How Thumbsucking and Pacifiers Affect Teeth


If there’s one thing all our kiddos have in common, it’s that they like to suck, lick, or bite anything they can get their hands on. This is common during infancy, toddlerhood, and even in early childhood. This is one of many ways that children explore their surroundings and develop oral habits. These curiosities and habits could later help them with chewing and speaking as the muscles are being utilized. While this is a positive thing, have you ever thought about how thumbsucking and pacifiers affect teeth? The effects might shock you, but they’re important for you to be aware of.

How Thumbsucking and Pacifiers Affect Teeth

Thumbsucking and pacifier use are virtually inevitable. Your child needs to understand the world around them in this manner. However, the negative impacts these can have on a child that prolongs these activities can be gruesome to say the least. The way thumbsucking and pacifiers affect teeth can not just affect them now but also later in life.

One way these bad habits can be detrimental is by changing the bite of the mouth. The baby or primary teeth may grow in crooked and misaligned. This is why many parents try to get their kids off the binkie and stop their thumbsucking habit by the time their first teeth or few appear. But, unfortunately, it doesn’t always happen when we anticipate it to.

The longer these habits continue, however, the more the baby teeth might be affected. You might be thinking, “Why does it matter if they’re just temporary teeth?” To your surprise, though, what goes on with the primary teeth can certainly affect the secondary (adult) teeth when they erupt.

If you want your baby to grow up having straight teeth, a properly-aligned jaw, and good oral health, part of it starts with caring for their teeth when they’re dependent. Another part of it has to do with teaching them to be responsible when it comes to their oral health and taking them to their biannual dental visits.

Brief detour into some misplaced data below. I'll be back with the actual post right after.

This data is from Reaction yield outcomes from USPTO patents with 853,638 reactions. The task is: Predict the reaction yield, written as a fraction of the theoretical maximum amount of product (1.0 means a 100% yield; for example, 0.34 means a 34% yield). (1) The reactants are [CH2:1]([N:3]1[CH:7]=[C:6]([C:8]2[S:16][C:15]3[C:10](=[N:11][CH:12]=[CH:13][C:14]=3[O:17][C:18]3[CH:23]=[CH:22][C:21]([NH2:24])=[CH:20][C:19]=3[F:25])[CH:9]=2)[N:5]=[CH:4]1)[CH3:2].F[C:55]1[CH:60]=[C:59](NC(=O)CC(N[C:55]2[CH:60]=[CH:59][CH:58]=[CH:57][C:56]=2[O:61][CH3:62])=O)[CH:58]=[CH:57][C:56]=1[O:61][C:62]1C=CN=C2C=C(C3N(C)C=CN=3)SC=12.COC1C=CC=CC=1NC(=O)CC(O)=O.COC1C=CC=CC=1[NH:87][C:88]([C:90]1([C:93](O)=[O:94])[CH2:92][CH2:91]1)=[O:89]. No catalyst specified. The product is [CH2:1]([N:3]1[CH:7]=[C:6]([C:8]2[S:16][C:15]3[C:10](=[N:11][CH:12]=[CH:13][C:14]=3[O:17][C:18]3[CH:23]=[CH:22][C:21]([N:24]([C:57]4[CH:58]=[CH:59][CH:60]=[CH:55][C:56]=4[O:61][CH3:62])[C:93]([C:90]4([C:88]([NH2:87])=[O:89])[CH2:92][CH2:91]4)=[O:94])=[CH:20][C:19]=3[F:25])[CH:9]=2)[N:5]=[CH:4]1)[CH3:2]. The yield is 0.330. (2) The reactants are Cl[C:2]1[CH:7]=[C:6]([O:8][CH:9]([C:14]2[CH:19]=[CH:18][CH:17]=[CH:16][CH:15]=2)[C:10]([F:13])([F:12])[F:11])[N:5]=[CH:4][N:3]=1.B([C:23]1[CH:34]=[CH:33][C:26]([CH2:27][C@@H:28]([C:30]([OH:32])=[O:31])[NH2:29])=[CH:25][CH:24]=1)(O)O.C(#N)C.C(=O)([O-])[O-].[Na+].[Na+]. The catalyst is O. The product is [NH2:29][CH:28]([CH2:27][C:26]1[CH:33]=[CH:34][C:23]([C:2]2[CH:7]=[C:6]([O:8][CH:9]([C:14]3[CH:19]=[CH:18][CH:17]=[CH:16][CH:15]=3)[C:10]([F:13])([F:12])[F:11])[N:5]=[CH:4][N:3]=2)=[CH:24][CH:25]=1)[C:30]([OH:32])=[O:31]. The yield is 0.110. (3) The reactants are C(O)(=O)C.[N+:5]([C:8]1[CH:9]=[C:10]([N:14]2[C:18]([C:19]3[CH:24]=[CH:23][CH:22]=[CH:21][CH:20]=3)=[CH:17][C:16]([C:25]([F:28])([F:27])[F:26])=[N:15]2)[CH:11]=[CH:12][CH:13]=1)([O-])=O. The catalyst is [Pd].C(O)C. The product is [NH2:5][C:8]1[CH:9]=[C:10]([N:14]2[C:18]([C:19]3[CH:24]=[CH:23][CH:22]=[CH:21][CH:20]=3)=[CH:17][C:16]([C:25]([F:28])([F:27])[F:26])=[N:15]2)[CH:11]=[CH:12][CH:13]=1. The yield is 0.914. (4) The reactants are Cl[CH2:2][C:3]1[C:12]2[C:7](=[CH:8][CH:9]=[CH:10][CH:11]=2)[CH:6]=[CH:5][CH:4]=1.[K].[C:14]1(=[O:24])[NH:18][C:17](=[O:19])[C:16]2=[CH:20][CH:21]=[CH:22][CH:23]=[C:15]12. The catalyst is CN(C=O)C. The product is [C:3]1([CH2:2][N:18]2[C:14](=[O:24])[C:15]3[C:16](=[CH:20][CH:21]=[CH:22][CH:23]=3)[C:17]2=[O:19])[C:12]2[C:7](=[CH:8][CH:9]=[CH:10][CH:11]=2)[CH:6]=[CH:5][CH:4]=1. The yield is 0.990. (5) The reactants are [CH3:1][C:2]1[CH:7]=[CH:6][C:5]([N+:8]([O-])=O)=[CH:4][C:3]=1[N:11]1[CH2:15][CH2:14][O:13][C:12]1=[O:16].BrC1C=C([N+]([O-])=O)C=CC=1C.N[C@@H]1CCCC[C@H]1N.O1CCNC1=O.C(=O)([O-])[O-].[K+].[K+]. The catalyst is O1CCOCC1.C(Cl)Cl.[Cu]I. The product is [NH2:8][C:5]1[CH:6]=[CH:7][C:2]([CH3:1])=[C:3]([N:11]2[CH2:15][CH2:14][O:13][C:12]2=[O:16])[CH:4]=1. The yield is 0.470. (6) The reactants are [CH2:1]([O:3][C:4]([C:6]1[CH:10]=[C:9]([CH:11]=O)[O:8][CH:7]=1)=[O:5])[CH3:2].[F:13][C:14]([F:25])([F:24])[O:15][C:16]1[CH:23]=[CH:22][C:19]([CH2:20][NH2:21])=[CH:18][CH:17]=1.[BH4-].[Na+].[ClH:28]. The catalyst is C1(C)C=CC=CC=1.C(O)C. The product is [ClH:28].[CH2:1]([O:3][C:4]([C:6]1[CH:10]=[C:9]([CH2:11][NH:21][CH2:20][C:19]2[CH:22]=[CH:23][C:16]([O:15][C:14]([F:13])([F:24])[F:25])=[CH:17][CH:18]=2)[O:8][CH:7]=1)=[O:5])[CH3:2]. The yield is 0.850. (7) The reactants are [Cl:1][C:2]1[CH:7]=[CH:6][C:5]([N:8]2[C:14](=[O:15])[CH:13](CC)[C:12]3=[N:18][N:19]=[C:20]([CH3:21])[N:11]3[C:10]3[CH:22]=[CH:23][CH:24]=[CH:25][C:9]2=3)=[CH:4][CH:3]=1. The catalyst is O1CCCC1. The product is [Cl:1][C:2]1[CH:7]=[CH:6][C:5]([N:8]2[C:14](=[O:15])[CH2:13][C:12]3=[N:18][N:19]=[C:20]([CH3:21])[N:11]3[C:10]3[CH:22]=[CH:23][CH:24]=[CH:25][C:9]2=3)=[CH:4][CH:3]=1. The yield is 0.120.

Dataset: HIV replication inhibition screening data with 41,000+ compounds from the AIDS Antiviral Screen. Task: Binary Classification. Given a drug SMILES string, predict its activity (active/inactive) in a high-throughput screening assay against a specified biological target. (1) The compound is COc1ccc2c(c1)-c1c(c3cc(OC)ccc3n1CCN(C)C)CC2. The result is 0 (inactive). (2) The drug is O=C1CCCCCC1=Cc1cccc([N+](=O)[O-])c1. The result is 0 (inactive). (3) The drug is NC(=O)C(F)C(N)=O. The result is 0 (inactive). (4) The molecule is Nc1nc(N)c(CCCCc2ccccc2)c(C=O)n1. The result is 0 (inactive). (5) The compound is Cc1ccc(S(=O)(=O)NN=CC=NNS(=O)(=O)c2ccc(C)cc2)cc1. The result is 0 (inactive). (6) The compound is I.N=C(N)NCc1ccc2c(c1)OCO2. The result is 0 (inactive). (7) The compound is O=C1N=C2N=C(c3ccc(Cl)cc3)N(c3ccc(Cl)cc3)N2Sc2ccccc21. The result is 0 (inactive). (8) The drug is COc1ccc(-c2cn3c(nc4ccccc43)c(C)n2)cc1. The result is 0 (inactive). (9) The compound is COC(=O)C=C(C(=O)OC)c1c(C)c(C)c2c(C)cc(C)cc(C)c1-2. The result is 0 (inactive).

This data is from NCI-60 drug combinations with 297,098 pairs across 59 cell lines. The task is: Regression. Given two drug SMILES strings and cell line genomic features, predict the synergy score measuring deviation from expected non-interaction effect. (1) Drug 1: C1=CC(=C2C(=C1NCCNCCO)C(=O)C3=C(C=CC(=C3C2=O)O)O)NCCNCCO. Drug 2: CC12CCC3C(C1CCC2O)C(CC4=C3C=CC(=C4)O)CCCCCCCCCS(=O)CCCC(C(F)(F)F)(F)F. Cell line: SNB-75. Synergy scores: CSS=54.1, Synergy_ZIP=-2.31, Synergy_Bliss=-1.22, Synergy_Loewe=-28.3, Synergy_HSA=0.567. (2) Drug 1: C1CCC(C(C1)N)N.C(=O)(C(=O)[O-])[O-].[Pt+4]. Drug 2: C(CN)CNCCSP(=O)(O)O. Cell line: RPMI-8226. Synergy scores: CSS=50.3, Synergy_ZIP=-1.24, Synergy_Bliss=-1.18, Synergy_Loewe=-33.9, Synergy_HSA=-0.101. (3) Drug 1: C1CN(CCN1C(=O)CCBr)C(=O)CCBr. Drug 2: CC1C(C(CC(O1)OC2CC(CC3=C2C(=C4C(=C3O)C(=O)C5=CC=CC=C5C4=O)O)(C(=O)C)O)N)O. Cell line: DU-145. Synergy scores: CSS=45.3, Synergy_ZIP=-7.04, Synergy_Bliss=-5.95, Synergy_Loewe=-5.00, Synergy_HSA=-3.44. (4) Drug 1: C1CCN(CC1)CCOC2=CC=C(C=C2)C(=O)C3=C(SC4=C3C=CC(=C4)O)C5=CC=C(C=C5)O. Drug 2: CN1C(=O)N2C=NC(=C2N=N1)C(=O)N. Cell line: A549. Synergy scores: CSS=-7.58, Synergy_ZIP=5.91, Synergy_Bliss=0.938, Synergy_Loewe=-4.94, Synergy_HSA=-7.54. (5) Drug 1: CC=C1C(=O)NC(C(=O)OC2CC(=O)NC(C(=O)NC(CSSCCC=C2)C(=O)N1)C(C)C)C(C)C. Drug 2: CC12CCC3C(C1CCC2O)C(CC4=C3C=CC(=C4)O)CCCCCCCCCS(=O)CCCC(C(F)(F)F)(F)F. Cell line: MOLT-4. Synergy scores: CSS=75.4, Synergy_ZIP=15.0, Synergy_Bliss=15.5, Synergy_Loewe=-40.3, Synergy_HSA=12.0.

Apart from the alignment of the teeth, thumbsucking in particular can potentially make your kiddo sick. It’s true that young children and babies initially build immunity through an activity like this. However, it’s also a great way to catch something from their environment, especially if they’re attending daycare or school and are around several children a day. Nobody wants a sick child, and no child wants to be sick! It’s miserable all around.

Ways to Get Your Child to Stop Thumbsucking and Using Pacifiers

Sometimes it’s easier said than done. However, it certainly isn’t impossible. Even the most stubborn of children can be cut off from the pacifier and stop thumbsucking once and for all.

Some tips for parents to help their child end these activities include the following:

  • Gradually take your child’s pacifier away. Become sterner with time about letting your child have their binkie back. A little tough love is necessary.
  • Have a talk with your child about the purpose of a pacifier and how they don’t need one once they reach a certain age.
  • Tell your child that big boys and girls don’t need a pacifier or thumbsuck. After all, every child wants to appear older than they really are, especially in front of their friends.
  • Keep your child’s hands and busy (e.g., “Carry this for me with both hands, please.”)
  • Engage in a conversation with your child to prevent them from putting something in their mouth.
  • Verbally and gently remind your little one to keep their hands out of their mouth.
  • Inform infants and young children the dangers of sucking their fingers (i.e., germs).
  • Be candid with your child about how thumbsucking and pacifiers affect teeth, such as how they might develop crooked teeth. (They’ll especially care once they reach an age where peer pressure is common.)